The Trump Administration has made much of its military defeat of ISIS,
portraying the group as virtually wiped out and hyping the victory in
Syria to such a point that for a time he was even intending to withdraw
from Syria outright.
Having backed away from the Syria pullout, the Pentagon is now hard at work trying to shore up commitments from the 79 members of the anti-ISIS coalition, Officials insist they need to keep the coalition together to fight wars against ISIS worldwide in the future.
What was originally meant to be a temporary coalition for an “emergency”
situation with ISIS is also being portrayed as a very permanent thing
now by US officials, with Assistant Secretary of Defense Kathryn
Wheelbarger arguing that the coalition needs to stay together to
maintain “stability” in general.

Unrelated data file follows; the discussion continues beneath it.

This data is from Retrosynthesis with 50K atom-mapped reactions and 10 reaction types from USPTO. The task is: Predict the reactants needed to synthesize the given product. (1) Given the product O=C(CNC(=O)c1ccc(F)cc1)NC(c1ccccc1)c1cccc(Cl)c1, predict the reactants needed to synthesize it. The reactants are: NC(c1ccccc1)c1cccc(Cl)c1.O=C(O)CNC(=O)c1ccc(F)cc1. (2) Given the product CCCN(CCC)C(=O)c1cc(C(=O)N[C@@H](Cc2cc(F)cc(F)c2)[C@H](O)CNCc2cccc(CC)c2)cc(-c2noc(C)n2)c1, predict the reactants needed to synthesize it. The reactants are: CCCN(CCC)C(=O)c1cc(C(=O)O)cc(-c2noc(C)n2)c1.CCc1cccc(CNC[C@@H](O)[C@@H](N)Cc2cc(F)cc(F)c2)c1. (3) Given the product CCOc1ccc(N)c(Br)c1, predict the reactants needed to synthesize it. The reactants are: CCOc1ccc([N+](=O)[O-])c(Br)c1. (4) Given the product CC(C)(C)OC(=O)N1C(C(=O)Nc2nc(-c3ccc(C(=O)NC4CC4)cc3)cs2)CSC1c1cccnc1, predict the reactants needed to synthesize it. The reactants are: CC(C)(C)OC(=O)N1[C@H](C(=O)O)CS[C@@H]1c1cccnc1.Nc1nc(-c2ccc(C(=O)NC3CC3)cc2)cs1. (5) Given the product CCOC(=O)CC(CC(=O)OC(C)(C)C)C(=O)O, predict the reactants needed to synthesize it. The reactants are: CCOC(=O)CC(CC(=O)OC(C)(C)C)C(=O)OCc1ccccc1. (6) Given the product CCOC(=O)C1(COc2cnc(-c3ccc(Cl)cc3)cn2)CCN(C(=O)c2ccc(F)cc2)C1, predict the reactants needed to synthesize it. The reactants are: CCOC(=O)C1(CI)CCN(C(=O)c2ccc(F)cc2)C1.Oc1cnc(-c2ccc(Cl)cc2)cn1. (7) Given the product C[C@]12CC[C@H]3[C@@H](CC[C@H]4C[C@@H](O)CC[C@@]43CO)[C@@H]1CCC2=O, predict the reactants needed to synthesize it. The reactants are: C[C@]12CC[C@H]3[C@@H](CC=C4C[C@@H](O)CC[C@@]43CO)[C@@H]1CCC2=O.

She said the war against ISIS would look a lot different now than it has
in the past, but that keeping these forces unified for the purposes of
intelligence-sharing and training would be needed to keep fighting ISIS.
Acting Defense Secretary Patrick Shanahan says that the battle is “far
from complete,” and tried to present not staying in the unified
coalition as complacence. Officials sought to emphasize the presence of
ISIS affiliates across the world.
And yet while ISIS has a proper affiliate in Afghanistan, with a
presence mostly confined to a single province, a lot of the other groups
seem to be ISIS in name only, embracing the label as a way to try to
The presence of so many such factions in so many remote parts of the
world is a perfect recipe for a forever coalition, one with increasingly
nebulous goals, but which the Pentagon seems to believe they can keep
much of the world chained to going forward.
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